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Postcards from History: Blondie and Cheap Trick at Pier Six Pavilion, Aug. 29

August 31, 2010

Blondie (not a current photo)

“Oh, yeah, I remember this place,” Debbie Harry told the Pier Six audience Sunday night. “Right over there on the waterfront is where we had the wrap party for that film I made with John Waters and Divine. I got the worst mosquito bites of my life.”

It was a night for memories as Harry’s band Blondie shared a double bill with Cheap Trick. The biggest cheers were inevitably reserved for hits such as Blondie’s “Dreaming” and Cheap Trick’s “Dream Police.” And the cheers were deserved, for the hits were the catchiest, most confidently performed tunes of the night.

It was easy to confuse the two groups. Blondie had allowed its once sleek arrangements to grow blowsy with arena-rock guitar solos, a cheap trick if ever there were one. Meanwhile Cheap Trick’s golden-tressed lead singer Robin Zander deserved the name of Blondie more than Harry, a 65-year-old woman in a white wig and white tutu. Both acts tried to slip a few new songs into the setlist, but the crowd wasn’t interested.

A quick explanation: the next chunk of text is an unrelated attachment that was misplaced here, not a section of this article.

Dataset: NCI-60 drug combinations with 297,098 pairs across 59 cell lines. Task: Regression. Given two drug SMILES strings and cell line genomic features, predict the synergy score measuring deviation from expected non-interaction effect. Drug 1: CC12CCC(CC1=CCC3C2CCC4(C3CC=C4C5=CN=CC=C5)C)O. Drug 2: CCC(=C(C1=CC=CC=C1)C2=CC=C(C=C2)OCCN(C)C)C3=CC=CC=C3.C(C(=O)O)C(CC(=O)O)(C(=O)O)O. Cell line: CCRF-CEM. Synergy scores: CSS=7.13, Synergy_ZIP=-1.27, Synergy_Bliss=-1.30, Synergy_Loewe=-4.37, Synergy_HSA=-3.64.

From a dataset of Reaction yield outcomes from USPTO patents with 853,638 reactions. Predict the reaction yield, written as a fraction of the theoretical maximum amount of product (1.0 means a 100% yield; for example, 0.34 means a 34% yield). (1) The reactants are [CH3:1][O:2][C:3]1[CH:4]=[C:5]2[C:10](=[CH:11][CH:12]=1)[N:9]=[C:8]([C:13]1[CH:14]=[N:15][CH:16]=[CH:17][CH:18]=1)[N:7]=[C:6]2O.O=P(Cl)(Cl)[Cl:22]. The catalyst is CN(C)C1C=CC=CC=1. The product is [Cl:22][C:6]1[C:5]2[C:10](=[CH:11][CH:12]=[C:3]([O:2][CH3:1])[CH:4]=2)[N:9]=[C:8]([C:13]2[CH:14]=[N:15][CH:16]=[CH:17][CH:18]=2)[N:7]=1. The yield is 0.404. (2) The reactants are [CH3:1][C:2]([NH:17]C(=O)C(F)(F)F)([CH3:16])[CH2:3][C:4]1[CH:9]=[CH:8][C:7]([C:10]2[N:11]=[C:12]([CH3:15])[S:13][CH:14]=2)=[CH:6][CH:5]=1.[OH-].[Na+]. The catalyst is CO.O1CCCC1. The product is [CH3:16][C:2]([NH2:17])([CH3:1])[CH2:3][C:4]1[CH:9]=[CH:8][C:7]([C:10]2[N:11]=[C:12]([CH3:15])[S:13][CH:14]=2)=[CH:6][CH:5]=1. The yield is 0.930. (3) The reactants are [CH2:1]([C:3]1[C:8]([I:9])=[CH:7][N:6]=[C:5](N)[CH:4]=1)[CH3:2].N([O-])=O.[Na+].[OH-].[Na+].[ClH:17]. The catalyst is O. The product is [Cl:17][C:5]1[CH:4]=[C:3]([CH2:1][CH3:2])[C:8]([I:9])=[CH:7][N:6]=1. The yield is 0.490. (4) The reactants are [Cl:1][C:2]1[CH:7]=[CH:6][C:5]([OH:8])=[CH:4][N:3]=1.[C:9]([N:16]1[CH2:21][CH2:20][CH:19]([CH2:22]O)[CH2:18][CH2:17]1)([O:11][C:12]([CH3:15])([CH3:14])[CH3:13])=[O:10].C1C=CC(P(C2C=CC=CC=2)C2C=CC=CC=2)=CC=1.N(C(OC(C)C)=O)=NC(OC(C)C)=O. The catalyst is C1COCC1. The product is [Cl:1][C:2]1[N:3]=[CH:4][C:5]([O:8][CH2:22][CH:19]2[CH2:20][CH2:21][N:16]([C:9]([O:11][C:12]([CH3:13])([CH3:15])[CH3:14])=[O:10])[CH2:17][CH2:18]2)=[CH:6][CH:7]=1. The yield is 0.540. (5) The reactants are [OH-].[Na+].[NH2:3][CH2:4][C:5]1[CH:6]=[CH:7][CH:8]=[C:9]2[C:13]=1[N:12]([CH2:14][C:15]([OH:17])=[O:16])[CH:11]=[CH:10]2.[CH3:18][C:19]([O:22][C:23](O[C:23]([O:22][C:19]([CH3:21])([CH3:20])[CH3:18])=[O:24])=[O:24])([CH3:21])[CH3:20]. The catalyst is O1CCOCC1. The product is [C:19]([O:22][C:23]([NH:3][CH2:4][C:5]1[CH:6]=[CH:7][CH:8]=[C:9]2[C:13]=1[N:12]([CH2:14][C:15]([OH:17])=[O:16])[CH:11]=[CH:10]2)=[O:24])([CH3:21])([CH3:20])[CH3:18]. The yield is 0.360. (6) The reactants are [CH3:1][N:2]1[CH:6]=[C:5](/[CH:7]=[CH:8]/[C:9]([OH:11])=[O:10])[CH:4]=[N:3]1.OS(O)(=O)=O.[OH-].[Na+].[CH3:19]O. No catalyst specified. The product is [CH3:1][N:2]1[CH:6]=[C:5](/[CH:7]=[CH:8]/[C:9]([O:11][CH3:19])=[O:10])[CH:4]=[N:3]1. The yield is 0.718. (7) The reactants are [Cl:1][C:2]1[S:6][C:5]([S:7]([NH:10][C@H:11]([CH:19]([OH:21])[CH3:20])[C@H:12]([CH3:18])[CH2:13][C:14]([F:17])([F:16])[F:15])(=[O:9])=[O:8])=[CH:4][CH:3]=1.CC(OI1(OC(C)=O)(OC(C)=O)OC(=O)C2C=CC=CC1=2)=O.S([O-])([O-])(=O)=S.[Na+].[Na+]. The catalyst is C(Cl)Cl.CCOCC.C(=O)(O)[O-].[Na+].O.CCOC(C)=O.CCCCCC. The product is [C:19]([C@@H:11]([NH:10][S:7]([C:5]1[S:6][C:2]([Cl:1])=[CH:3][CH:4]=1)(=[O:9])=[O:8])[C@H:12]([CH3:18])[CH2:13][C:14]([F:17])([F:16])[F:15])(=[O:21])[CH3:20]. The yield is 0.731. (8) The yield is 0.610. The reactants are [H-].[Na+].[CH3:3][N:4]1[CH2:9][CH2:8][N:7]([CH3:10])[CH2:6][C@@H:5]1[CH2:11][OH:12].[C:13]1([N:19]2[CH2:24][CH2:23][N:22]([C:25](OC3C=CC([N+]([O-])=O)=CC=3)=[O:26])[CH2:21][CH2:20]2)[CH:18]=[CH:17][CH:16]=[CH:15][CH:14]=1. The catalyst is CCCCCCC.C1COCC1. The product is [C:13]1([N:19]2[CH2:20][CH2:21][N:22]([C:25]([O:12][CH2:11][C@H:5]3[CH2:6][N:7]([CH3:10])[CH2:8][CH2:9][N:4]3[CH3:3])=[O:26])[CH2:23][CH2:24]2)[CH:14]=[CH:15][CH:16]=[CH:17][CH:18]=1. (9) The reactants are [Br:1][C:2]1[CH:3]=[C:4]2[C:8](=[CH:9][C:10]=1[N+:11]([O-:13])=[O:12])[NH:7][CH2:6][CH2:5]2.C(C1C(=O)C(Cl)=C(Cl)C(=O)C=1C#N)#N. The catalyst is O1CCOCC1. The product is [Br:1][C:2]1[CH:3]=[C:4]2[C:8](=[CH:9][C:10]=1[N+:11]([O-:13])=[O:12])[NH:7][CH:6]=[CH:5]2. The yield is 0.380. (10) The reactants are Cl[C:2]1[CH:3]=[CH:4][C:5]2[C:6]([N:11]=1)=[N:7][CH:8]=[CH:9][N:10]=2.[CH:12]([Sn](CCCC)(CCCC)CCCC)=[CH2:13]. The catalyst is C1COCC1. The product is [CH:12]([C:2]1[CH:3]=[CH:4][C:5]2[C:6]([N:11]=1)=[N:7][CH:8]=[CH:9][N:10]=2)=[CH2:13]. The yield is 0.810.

Cheap Trick opened the evening, with three-fourths of the original line-up on stage: Zander, guitarist Rick Nielsen, and 12-string bassist Tom Petersson. Zander was still skinny in a shiny black shirt and silver-studded black-leather pants, while Nielsen was still pasty-faced in a black baseball cap and thick-framed glasses. They preserved the myth that the nerd could become the best friend of the rock star. They played a hard-rock arrangement of the Beatles’ “Magical Mystery Tour,” as if to prove that the secret of their success really was combining the Beatles and Led Zeppelin. When they played “Surrender,” it still sounded like the perfect prototype for power pop.

Blondie boasted three-fifths of its original line-up: Harry, guitarist Chris Stein, and drummer Clem Burke. Stein ceded far too much ground to the bar-band overplaying of guitarist Tommy Kessler and keyboardist Matt Katz-Bohen, but Harry was still in terrific voice. She displayed power and control in all three gears: alto, soprano and her eerie, operatic falsetto. The latter was especially impressive on “Atomic” and “Rapture.”

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